Sargassum is a seaweed that smells bad and looks unattractive. Sargassum is invading all the beaches of Riviera Maya since 2017. The massive amount of seaweed is turning the beautiful turquoise waters in brown and the sugary-white sand beaches in a stinky area. The seaweed problem has seriously affected the whole business during the last couple of years. There are parts of the beach that are clear though (if the hotel decides to clean the beach or not!)
Another problem is the fact that Tulum has become a hotspot for Instagrammers and bloggers. Some local restaurants and cafes are so frustrated that they even have no-Instagram-rules – meaning that people who take pictures for Instagram are not allowed to stay. You will ask yourself how it is possible to recognize these people – well, after meeting some of them, you will be able to recognize them all over the world. These people live for and from Instagram. But the truth is – Tulum has truly become an Instagrammer’s paradise.
Don’t get me wrong, we still had a great time in Tulum! I just was disappointed by the fact that I was expecting the Ubud vibe, everything was too expensive, and the beaches were not the dreamy beaches we were dreaming for.
Despite my subjective opinion, Tulum is a great spot from where you can explore Riviera Maya and many archaeological sites. Compared to neighbouring Cancun or Playa, Tulum is still winning my competition!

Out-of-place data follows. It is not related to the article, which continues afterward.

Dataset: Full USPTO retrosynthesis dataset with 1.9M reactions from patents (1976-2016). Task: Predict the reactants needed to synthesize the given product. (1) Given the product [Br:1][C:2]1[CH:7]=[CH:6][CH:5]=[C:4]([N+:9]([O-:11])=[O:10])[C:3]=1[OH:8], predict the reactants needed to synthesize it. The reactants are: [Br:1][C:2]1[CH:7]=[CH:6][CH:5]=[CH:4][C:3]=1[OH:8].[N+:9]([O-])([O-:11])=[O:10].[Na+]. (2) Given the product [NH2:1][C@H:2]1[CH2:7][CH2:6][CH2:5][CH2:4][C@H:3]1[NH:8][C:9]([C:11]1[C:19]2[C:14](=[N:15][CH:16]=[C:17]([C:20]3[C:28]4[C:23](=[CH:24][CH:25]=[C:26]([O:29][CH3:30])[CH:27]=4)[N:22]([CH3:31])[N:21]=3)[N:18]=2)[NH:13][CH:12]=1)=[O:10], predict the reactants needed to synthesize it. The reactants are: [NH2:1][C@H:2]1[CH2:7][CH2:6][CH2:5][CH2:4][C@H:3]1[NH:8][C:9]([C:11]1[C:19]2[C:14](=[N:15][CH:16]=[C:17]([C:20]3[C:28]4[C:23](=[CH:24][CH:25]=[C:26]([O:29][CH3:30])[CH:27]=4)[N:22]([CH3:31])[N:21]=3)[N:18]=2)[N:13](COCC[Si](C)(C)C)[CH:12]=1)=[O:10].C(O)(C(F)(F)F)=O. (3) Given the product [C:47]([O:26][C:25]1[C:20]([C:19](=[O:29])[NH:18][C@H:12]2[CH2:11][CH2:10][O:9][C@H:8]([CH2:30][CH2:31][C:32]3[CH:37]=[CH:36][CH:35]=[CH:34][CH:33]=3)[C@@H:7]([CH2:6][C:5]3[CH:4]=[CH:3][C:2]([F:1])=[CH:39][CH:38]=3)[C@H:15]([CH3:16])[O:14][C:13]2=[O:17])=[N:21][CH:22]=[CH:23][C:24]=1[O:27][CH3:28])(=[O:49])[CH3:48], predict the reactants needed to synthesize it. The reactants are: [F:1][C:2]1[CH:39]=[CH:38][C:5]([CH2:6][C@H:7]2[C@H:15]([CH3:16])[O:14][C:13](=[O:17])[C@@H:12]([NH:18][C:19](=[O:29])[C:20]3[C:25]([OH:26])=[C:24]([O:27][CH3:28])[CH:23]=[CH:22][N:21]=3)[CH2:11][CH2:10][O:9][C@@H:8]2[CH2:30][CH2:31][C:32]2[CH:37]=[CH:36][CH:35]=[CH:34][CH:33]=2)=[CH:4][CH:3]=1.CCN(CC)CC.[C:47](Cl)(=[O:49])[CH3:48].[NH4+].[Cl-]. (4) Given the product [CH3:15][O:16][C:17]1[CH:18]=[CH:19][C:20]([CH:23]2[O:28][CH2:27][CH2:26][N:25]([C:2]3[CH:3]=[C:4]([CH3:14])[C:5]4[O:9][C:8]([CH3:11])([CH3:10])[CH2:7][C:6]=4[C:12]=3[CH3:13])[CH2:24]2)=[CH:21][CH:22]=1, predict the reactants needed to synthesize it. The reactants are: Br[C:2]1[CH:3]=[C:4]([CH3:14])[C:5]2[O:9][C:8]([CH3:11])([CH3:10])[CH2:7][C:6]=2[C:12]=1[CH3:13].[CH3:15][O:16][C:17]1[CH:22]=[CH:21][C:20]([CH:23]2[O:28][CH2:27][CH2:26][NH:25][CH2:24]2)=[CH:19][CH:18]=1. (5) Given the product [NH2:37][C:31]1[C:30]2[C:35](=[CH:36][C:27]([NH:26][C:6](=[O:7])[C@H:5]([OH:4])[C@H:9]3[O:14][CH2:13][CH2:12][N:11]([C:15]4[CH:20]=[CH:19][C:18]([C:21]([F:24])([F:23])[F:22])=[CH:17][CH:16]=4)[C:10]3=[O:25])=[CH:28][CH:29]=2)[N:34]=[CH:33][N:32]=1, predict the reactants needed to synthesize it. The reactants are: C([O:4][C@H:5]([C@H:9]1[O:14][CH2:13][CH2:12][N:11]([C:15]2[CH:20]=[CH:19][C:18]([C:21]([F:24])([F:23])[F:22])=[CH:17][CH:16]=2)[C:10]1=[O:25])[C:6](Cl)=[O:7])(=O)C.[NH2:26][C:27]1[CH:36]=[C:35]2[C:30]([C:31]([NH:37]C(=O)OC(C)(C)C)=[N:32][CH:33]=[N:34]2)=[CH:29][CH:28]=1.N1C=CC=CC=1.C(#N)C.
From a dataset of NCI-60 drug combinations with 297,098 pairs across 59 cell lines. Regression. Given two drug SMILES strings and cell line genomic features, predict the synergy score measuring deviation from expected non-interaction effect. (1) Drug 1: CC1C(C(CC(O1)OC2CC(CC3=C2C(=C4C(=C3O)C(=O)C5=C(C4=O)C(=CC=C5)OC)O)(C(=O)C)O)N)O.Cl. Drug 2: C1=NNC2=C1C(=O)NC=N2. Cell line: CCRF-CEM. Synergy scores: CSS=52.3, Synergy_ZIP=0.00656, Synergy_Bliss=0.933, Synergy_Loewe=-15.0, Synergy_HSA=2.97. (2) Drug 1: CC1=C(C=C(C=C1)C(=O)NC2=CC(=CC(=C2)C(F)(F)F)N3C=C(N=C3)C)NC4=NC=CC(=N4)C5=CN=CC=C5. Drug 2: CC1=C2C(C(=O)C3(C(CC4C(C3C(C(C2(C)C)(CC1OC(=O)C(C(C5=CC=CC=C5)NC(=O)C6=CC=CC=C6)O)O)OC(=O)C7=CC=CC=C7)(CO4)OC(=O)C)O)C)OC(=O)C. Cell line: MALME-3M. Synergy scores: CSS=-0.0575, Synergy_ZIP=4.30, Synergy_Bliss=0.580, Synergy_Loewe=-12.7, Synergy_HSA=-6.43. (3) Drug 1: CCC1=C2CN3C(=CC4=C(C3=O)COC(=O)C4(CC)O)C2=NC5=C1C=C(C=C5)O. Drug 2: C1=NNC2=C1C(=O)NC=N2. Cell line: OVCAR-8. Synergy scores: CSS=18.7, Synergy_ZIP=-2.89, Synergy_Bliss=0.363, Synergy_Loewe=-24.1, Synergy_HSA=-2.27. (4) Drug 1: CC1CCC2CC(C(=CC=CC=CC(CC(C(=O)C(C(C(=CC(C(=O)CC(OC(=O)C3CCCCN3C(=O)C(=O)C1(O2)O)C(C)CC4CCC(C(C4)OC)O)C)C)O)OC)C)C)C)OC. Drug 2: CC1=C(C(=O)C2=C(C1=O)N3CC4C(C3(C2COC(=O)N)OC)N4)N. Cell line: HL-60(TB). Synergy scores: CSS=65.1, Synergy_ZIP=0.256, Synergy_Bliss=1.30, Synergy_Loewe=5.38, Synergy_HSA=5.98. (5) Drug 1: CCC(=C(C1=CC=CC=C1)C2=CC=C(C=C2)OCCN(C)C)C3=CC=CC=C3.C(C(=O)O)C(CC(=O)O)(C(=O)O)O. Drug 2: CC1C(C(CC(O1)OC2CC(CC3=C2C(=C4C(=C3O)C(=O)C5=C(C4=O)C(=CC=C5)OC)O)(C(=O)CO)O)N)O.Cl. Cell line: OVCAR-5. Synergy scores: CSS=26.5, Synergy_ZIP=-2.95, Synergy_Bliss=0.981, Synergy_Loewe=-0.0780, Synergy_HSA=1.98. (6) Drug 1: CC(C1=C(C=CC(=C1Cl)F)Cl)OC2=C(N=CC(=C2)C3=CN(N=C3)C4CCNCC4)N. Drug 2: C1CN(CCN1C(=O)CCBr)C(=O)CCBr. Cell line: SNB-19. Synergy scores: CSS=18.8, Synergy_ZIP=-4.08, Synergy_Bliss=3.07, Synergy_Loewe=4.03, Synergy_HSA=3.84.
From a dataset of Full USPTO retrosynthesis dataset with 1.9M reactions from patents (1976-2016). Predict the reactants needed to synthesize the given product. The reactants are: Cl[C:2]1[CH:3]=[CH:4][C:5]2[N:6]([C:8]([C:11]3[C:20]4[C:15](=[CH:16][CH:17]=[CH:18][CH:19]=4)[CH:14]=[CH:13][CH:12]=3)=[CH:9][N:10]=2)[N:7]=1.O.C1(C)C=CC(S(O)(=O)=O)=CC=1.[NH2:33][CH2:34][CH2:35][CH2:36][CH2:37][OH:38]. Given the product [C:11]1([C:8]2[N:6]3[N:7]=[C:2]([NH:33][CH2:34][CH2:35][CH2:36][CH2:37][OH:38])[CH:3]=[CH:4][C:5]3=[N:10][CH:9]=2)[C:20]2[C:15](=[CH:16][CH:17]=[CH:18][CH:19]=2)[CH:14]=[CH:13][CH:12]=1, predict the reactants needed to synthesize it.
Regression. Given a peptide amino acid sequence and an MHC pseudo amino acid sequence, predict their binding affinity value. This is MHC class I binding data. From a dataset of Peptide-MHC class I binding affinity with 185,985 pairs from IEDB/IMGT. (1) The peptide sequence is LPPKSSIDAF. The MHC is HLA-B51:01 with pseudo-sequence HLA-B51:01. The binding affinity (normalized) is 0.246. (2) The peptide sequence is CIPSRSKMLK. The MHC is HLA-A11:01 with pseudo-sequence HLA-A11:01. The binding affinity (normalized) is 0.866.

Cave & Cenote Scuba Diving in Tulum
Tulum’s diving scene is a unique mix of cenotes and reefs. Especially if you are into diving, Tulum is a great place for exploring not only the coral reef but you will also have the opportunity to dive in the unique underworld of Mexico!
Of course – cenote diving Tulum is an extraordinary experience! You can choose between cenote cavern diving and cenote cave diving. The best diving cenotes near Tulum are Pit Cenote, Dos Ojos Cenote, Angelita, Calavera and Grand Cenote.
Cenotes are a system of more than 6000 of natural sinkholes, found all over the Yucatan in Mexico. Cenotes are prevalent in the Yucatan Peninsula where the ground is primarily made up of limestone. In fact, a cenote is a deep sinkhole filled with rainwater and water flowing from underground rivers coming up to the earth’s surface. Cenotes are actually all connected with one another, forming the longest underground river in the world.
Cenotes are created when the roof of an underground cavern collapses. Many of the cenotes near Valladolid were slowly forming over hundreds of years. They served as an entrance to the underworld for the Mayans Civilization. The word “cenote” or “dzonot” means “location with accessible groundwater” in the Mayan language. The cenotes were and still are the main source of clear water in this area of Mexico.
Visit Chichen Itza